They saved refugees stranded at sea. Now they’re on trial


A trial of 24 rescue staff has begun in Greece, prompting criticism from human rights teams and the European Parliament, which has known as the proceedings “the largest case of criminalization of solidarity in Europe.”

The trial of Sean Binder, Sarah Mardini and 22 different volunteers from the search and rescue NGO Emergency Response Middle Worldwide started in Lesbos on Tuesday, in keeping with Grace O’Sullivan, an EU lawmaker who mentioned she accompanied Binder to courtroom.

The 2 highest-profile defendants, Binder and Mardini, had been arrested in 2018 after they took half in a number of search and rescue operations across the Lesbos island to help refugees stranded at sea.

Binder, a educated diver, is a twin Irish and German citizen, whereas Mardini is a Syrian refugee who herself arrived to Europe through sea.

Mardini gained worldwide consideration after it emerged that she and her sister saved the lives of fellow asylum seekers when the boat they had been touring on from Turkey to Greece encountered problem. Mardini’s sister Yusra went on to swim for the Refugee staff on the Olympics. The sisters’ story was not too long ago dropped at life within the Netflix movie “The Swimmers.”

Mardini returned to Greece in 2016 to volunteer with Emergency Response Middle Worldwide the place she labored alongside Binder.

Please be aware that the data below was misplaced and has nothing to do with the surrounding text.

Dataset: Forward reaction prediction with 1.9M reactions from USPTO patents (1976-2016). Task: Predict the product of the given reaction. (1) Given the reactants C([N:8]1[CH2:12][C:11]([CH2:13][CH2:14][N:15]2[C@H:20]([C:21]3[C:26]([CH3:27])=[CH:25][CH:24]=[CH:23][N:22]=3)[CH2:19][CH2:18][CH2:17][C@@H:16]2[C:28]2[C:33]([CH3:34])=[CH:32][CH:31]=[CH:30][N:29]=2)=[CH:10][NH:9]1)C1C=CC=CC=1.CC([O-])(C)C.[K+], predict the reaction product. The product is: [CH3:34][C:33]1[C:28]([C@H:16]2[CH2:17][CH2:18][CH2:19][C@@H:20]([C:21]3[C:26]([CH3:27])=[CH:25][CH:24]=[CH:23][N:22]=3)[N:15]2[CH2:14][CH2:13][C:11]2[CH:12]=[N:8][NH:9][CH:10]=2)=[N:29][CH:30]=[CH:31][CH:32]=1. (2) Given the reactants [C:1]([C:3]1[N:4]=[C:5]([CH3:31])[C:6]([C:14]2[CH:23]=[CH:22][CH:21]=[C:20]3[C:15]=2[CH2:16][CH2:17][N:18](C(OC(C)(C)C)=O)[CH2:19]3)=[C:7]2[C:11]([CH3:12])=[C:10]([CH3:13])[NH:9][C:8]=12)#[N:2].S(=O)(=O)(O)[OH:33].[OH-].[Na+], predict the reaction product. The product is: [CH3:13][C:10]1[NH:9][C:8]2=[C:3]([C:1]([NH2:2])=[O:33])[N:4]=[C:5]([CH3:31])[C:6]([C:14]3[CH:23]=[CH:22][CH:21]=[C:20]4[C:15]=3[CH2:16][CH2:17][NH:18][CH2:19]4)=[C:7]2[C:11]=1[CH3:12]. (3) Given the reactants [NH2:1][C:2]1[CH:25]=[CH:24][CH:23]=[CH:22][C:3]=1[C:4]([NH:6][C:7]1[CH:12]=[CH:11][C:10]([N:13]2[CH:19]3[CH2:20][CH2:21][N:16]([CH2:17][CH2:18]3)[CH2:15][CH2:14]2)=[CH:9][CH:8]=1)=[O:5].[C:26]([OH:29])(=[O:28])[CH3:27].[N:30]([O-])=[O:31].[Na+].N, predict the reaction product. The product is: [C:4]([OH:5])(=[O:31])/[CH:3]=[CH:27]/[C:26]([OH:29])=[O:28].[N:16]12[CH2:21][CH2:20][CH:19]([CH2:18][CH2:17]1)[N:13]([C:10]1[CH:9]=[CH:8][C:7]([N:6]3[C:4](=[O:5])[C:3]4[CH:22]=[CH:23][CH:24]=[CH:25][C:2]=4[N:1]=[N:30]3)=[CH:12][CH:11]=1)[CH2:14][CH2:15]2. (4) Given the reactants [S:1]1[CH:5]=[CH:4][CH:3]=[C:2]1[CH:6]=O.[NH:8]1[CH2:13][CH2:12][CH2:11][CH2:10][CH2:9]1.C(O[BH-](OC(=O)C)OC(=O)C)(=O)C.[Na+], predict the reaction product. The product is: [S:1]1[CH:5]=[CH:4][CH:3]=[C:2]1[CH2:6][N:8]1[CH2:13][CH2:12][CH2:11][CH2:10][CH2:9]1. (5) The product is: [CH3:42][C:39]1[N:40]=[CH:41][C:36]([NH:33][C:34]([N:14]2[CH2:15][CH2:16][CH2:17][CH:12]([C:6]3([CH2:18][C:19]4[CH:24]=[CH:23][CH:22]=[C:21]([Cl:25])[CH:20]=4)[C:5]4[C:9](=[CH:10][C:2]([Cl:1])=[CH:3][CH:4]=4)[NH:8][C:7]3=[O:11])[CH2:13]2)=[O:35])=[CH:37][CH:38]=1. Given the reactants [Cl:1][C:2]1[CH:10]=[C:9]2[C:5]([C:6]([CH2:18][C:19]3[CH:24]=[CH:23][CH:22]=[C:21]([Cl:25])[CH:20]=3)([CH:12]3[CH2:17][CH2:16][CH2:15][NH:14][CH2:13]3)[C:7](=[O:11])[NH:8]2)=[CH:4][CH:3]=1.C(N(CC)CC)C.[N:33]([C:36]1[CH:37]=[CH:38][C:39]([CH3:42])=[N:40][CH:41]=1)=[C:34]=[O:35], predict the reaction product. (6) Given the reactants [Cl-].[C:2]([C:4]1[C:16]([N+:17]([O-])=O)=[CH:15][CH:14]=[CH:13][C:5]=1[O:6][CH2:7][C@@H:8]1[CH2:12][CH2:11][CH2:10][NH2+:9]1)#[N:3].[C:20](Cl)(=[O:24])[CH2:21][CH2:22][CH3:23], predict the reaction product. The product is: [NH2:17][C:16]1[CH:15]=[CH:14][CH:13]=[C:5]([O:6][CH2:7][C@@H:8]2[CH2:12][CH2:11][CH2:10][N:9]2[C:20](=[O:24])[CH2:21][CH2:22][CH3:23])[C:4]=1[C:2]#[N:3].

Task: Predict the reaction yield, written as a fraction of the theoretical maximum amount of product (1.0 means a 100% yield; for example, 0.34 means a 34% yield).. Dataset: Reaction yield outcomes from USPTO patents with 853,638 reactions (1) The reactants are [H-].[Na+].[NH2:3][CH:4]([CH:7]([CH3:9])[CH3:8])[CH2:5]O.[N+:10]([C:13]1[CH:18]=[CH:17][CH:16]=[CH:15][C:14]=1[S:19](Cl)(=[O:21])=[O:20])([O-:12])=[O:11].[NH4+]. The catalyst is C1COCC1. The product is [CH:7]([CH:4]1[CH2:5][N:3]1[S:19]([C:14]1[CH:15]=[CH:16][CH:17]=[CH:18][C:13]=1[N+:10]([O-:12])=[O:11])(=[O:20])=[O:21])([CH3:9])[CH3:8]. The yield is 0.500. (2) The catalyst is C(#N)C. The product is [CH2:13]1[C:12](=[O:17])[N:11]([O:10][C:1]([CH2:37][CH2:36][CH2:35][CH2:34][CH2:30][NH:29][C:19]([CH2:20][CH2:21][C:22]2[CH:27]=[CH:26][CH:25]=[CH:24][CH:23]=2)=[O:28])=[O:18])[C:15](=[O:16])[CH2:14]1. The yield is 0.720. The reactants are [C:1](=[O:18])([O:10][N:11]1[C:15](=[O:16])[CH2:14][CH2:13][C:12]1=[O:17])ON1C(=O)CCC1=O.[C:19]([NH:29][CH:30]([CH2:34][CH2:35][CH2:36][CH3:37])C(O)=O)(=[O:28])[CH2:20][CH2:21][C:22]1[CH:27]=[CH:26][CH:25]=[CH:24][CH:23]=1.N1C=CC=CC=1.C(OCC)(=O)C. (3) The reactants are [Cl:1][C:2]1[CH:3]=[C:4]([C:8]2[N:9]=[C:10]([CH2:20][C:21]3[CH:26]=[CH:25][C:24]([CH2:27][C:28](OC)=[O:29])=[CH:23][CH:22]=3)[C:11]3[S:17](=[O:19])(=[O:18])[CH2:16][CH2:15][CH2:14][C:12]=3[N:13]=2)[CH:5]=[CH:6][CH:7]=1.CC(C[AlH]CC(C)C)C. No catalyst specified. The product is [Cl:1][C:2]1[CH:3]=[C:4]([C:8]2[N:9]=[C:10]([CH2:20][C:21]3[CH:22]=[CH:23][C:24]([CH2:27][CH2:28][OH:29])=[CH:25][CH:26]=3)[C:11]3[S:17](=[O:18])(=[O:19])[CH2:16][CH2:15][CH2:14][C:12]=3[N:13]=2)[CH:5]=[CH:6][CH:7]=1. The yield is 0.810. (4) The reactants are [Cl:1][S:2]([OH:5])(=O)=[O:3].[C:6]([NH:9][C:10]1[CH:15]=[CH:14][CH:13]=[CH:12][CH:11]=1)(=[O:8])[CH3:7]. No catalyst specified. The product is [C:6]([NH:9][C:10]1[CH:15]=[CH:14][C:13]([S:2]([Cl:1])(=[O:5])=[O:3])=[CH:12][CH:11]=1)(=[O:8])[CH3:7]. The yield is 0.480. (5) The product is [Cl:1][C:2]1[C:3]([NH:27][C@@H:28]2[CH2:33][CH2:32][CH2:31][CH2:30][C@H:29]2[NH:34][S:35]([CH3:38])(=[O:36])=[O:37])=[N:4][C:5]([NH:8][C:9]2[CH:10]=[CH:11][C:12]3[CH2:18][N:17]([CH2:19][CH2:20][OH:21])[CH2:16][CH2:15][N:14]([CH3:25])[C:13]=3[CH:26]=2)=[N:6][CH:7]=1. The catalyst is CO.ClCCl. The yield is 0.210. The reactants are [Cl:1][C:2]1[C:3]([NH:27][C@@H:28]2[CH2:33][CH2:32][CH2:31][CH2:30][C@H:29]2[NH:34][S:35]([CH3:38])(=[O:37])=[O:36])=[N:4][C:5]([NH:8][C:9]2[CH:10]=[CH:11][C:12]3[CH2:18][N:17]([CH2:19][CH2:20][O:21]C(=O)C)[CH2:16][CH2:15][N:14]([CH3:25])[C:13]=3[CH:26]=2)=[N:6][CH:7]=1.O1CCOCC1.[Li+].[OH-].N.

The 2 have been charged with felonies together with espionage, aiding smuggling networks, membership of a felony group, and cash laundering and will withstand 25 years in jail if discovered responsible, in keeping with a European Parliament report revealed in June 2021.

Mardini’s lawyer Zacharias Kesses in 2018 known as the allegations “arbitrary,” including in a video message that the claims have “nothing to do with real evidence.” Binder has additionally denied the allegations, warning that their case had “frightened people away from doing this kind of work.”

The case is “currently the largest case of criminalization of solidarity in Europe,” in keeping with the European Parliament report.

“All we are asking for, all our lawyers have demanded is that the rule of law is respected. That Greek laws are respected,” Binder informed journalists on Tuesday after the courtroom listening to wrapped for the day.

“We want the rule of law, and we will find out Friday if we will get the rule of law or the rule of flaws” Binder continued, saying the prosecution had made “flaw after flaw” of their case.

In a December 22 assertion, Human Rights Watch known as on the Greek prosecutor to drop the costs, saying the case “effectively criminalizes life-saving humanitarian solidarity for people on the move.”

Nils Muižnieks, Director of Amnesty Worldwide’s European Regional Workplace, mentioned in a January 5 assertion that the trial “reveals how the Greek authorities will go to extreme lengths to deter humanitarian assistance and discourage migrants and refugees from seeking safety on the country’s shores.”

“It is farcical that this trial is even taking place. All charges against the rescuers must be dropped without delay,” Muižnieks added.